Today, we're kicking it off with the preview of Virginia's attack. Each of our previews will feature "The Big Three" that we predict to start for the Hoos, a player to watch for, and some other options available to Coach Starsia.
The Big Three:
James Pannell - The sharpshooting fourth year returns this season from a lower extremity injury that sidelined him for the last nine games last year. Pannell participated in fall ball for the Hoos, and should be back to 100% for the season. Over his 2.5 (ish) seasons, Pannell has 57 goals and 16 assists. He had a six-goal outing against Cornell last year, showing his potential. If he can get back to that level, Pannell is a threat to score against anyone. He moves well off ball and has a powerful outside shot.
Here's highlights from his six goal game last season (Pannell in #32):

Ryan Lukacovic - Steele Stanwick, the redux (or on his way). Lukacovic shows awareness around the crease and has excellent vision. His second year (last season), he was second on the team in points with 22 goals and team-leading 27 assists. Lukacovic did have 23 turnovers last season, a number that should come down with more experience this year. He's particularly adept behind the crease, especially when he gets his defender hung up. Over the course of the season, Luka was one of the most steady players last year, notching a point in every game as the Hoos struggled with injuries on both ends of the field. His crease roll has improved and can make moves to the goal in one on one situations. His consistent play will be crucial for Virginia to see success this season.
Mike D'Amario - While D'Amario was used frequently in extra man situations last season, he could land the third starting spot this year. He only had three goals (on nine shots) last year, but has developed his strong lefty shot and can be a big asset.
Watch for This Guy:
Joe French -  French is other option for the third starting position. He's Canadian, and comes with the box league moves they're known for. He definitely has the most flare on this attack, and can fit both passes and shots into spaces they have no business being. French saw action in 11 of Virginia's 15 games last season, scoring four goals and grabbing seven ground balls. He's very vocal and provides a great shot of energy to the attack.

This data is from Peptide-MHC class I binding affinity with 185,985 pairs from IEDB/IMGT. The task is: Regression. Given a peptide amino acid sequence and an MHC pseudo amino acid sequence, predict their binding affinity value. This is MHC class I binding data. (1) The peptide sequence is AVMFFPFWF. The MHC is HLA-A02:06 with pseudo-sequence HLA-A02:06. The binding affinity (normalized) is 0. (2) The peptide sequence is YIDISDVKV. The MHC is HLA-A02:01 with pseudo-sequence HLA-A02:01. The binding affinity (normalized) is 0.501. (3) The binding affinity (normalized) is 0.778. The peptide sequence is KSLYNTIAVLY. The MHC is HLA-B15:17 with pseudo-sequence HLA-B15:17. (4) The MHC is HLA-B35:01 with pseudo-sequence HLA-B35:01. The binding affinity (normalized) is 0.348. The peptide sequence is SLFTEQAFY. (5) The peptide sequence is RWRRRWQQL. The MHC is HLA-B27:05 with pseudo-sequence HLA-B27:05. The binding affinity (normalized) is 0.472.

Other Options:
Tyler Breen, Mikey Herring, Townsend Brown - The reserves for attack (or those listed as attack on the Virginia roster) are young with a first year (Herring), a red shirt first year (Brown), and a second year (Breen). Breen saw action in just two games last season, notching an assist in Virginia's rout of VMI. Brown, besides having an awesome name, was No.34 on Inside Lacrosse's attack rankings coming out of high school. He's the tallest player on the attack (6'2"), and could see some time at midfield as well. Herring comes to Charlottesville from Dedham, Massachusetts.

Monday, January 4, 2016

Team USA Roster Announced for Jan. 10 Exhibition vs. Denver

Team USA Roster Announced for Jan. 10 Exhibition vs. Denver

from press release
BALTIMORE, Jan. 4 – US Lacrosse has announced the U.S. Men's National Team roster for this weekend's exhibition against 2015 NCAA champion University of Denver at the inaugural Team USASpring Premiere in Bradenton, Fla. The game is set for 11 a.m. ET Sunday, Jan. 10 at IMG Academy, and will be streamed live on USLacrosse.org.
The 24-player roster includes nine players from the 2014 U.S. men's national team that earned the silver medal at the Federation of International Lacrosse (FIL) World Championship in Denver, Colo. The exhibition is John Danowski's first game as head coach of the 2018 U.S. men's national team, which will go for a record 10th gold medal at the 2018 FIL World Championship in Manchester, England. Team USA's assistant coaches and support staff were announced in December.
The University of Denver, led by head coach Bill Tierney — who guided Team USA to a gold medal at the 1998 FIL World Championship — won its first NCAA title in May with a 10-5 victory over the University of Maryland.
The Team USA roster by position, with MLL and college teams noted (numerical roster follows below):

Attack

Matt Danowski, Chesapeake Bayhawks, Duke
Marcus Holman, Ohio Machine, North Carolina *
Rob Pannell, New York Lizards, Cornell *
Casey Powell, Florida Launch, Syracuse +#
Jordan Wolf, Rochester Rattlers, Duke

Midfield

Brent Adams, Boston Cannons, Fairfield
Jake Bernhardt, Ohio Machine, Maryland
Ned Crotty, Rochester Rattlers, Duke *^
John Haus, Charlotte Hounds, Maryland
David Lawson, New York Lizards, Duke *
Paul Rabil, New York Lizards, Johns Hopkins *^ (injured and unable to participate)
Tom Schreiber, Ohio Machine, Princeton
Jeremy Sieverts, Denver Outlaws, Maryland
Drew Snider, Denver Outlaws, Maryland
Justin Turri, Atlanta Blaze, Duke

Defense

Tucker Durkin, Florida Launch, Johns Hopkins *
Michael Evans, Chesapeake Bayhawks, Johns Hopkins *
Ryan Flanagan, Charlotte Hounds, North Carolina
Joe Fletcher, New York Lizards, Loyola
Kyle Hartzell, New York Lizards, Salisbury *
Scott Ratliff, Boston Cannons, Loyola

Faceoff

Brendan Fowler, Charlotte Hounds, Duke
Greg Gurenlian, New York Lizards, Penn State *

Goalie

Drew Adams, New York Lizards, Penn State *
John Galloway, Rochester Rattlers, Syracuse